Growing Care

This page provides you with the optimal growing care information to produce huge blooms from your Amaryllis in under five weeks.

  • Plant bulb without undue delay – before sprouting takes place.
  • If you must delay planting, store in a cool place, +5°C to +10°C (40°F to 50°F). Your refrigerator’s vegetable drawer is ideal, but do not place the bulb alongside food.
  • If sprouts are visible, plant immediately.
  • Pot bulb in any size container into which it will fit – provided it has a drainage hole.
  • Choose a brand name potting soil which drains well (pH 6.0 to 6.8). Light, yet nutritious, it should contain no tree bark or fresh manure.
  • Hold bulb so that its roots hang down into the pot, then fill in around bulb with chosen potting medium. Firm down so that no air pockets remain among roots.
  • The nose of the bulb should be above the pot’s rim, with its shoulders protruding above the surface of the soil.
  • After planting, water well and firm down medium again. Roots and bulb should be seated firmly – but do not damage.
  • If you use a saucer below the pot; ensure no water stands in it.
  • Place your potted Amaryllis in a light, constantly warm position. This will encourage an immediate growth response.
  • Any room in which a normal home temperature of around 20°C (68°F) is maintained, is ideal.
  • As the first floral stalk lengthens, rotate pot through a half turn every day or so. This keeps it from bending towards the strongest light source (window).
  • Never expose bulb to temperatures below freezing (0°C or 32°F).
  • After initial watering, do not water again during the first week.
  • Over-watering will inhibit root formation – and any water found standing in the saucer should be emptied out. A slightly dry medium will stimulate regrowth of the root system.
  • Once flower stalk is well out of the bulb, water more frequently.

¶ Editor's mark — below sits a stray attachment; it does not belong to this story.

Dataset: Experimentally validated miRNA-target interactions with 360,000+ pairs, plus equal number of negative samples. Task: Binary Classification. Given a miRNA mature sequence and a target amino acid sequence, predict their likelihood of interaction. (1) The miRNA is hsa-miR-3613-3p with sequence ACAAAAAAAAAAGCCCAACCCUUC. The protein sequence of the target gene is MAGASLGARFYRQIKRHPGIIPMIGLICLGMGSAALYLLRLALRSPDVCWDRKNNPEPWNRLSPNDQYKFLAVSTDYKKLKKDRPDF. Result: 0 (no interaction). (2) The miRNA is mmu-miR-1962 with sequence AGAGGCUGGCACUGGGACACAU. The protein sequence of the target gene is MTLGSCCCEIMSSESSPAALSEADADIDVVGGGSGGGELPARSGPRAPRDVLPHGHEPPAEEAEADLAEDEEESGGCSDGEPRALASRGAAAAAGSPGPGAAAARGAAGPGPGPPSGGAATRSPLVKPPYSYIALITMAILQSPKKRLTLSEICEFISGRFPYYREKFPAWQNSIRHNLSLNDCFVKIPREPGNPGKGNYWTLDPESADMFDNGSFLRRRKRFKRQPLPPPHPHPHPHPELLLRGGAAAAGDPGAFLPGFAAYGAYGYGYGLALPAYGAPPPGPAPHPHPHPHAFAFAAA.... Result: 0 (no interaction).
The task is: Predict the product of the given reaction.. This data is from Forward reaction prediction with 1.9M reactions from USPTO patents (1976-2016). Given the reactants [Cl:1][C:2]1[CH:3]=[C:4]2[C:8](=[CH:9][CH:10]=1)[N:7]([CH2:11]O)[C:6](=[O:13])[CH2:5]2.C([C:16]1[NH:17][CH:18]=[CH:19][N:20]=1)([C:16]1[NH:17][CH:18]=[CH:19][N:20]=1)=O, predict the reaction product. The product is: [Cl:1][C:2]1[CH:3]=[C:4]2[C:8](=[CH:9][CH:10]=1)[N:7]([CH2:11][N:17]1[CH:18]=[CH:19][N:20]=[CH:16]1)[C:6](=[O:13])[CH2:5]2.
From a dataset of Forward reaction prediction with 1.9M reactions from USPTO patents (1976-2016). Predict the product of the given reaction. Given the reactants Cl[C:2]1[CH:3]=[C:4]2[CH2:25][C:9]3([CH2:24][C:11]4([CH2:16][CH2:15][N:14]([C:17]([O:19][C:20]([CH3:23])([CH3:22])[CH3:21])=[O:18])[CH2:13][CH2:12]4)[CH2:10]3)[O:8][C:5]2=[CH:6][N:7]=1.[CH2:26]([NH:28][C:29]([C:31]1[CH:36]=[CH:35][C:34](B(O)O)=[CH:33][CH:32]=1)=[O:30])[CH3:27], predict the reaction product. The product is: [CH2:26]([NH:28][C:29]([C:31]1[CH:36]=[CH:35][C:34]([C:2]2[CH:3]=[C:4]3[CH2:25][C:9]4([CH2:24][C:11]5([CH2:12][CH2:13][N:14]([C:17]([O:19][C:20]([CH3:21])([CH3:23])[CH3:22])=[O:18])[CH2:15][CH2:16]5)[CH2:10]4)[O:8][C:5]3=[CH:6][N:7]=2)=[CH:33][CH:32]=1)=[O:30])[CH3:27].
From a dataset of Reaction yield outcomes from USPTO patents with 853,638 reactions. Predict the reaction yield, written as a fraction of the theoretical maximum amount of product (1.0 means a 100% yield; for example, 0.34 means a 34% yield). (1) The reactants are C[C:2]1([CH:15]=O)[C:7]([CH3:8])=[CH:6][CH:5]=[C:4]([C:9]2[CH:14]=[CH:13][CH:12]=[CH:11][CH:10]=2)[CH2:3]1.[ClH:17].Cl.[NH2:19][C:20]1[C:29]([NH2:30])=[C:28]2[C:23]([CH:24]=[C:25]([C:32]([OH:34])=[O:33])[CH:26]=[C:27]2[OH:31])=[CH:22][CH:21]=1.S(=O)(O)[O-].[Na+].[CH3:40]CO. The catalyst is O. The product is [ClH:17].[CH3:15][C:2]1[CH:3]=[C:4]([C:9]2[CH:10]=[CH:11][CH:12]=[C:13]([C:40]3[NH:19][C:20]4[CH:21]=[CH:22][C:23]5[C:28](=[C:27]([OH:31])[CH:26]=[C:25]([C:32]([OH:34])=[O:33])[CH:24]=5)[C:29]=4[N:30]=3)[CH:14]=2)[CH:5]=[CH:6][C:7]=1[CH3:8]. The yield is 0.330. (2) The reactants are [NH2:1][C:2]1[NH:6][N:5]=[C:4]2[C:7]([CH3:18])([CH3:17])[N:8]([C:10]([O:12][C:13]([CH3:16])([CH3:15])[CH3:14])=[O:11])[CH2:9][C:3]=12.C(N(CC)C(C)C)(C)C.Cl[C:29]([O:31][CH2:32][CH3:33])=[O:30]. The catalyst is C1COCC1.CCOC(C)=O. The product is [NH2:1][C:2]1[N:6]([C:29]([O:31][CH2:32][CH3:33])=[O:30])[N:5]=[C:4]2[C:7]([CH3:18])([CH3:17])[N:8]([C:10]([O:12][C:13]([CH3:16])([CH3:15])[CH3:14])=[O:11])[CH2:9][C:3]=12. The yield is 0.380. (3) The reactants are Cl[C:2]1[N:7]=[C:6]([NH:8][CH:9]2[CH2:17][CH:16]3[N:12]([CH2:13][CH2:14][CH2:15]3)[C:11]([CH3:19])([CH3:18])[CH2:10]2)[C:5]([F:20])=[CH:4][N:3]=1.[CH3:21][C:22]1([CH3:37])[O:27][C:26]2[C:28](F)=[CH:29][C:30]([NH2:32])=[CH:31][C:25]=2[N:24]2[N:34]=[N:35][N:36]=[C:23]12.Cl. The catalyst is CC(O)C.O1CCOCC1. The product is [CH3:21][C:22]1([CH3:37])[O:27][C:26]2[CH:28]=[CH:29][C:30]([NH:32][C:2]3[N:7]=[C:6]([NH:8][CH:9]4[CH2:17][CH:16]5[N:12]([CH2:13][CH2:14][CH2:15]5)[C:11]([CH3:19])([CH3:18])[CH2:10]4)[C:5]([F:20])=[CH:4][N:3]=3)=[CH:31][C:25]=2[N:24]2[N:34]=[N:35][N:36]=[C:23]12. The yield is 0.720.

• After your Amaryllis has produced its flowers for the season, it will concentrate on developing its foliage.
  • Faded blooms may be snipped off at the pedicels (“small stems”) from the top of the (main) stem; leave the main stem uninjured for photosynthesis to continue.
  • An Amaryllis bulb produces flowers once per year – in spring. Amaryllis purchased in the Northern Hemisphere will flower their first season in autumn/fall as they have had their previous growing season in the Southern Hemisphere. If grown on in the Northern Hemisphere, they will adapt to spring flowering after one season.
  • Should you wish to maintain the plant after flowering – for re-growth and blooming next year – keep the bulb in a warm and sunny place (indoors if it is winter). Soil should be kept just moist by watering every three days.
  • Feed with a bulb or household plant fertiliser every two weeks. If necessary, stake foliage and stems.
  • Keep the bulb growing through summer, preferably outdoors with maximum light.
  • At the onset of the next autumn/fall, place the bulb – in its pot – on its side in a dry, dark and cool place. A temperature of 6°C to 13°C (46°F to 55°F) is ideal. Not below freezing at any time.
  • Allow the bulb to enjoy a well-earned rest – without food or water – for between two and six months; it will remain dormant so long as it is kept cool.
  • Bring the bulb out of dormancy when the ambient temperatures are warming up or about six weeks before you would like it to flower.
  • After this period, cut off the old (browned) foliage. Remove the bulb from its pot and wash the bulb and roots carefully in water. Now repeat the planting process as before. With proper care it will flower again as temperatures warm.
  • If sprouting occurs during dormancy, the bulb is responding to warmth and should be allowed to continue its growth as per the very top section above preparation.
  • This procedure is only possible in warm climates with winters that do not have any frost.
  • After the bulb has flowered continue its treatment as above until you have summer conditions outside.
  • Select a position in your garden that receives maximum sunlight.
  • Then slide the plant with the soil and roots intact away from the pot and transfer to a prepared hole in the garden bed.
  • Provide compost and fertilisers to ensure vigorous growth and generation of new flowers.
  • Ensure the soil remains moist at root level. In the absence of rainfall this generally comprises a deep watering every four days.
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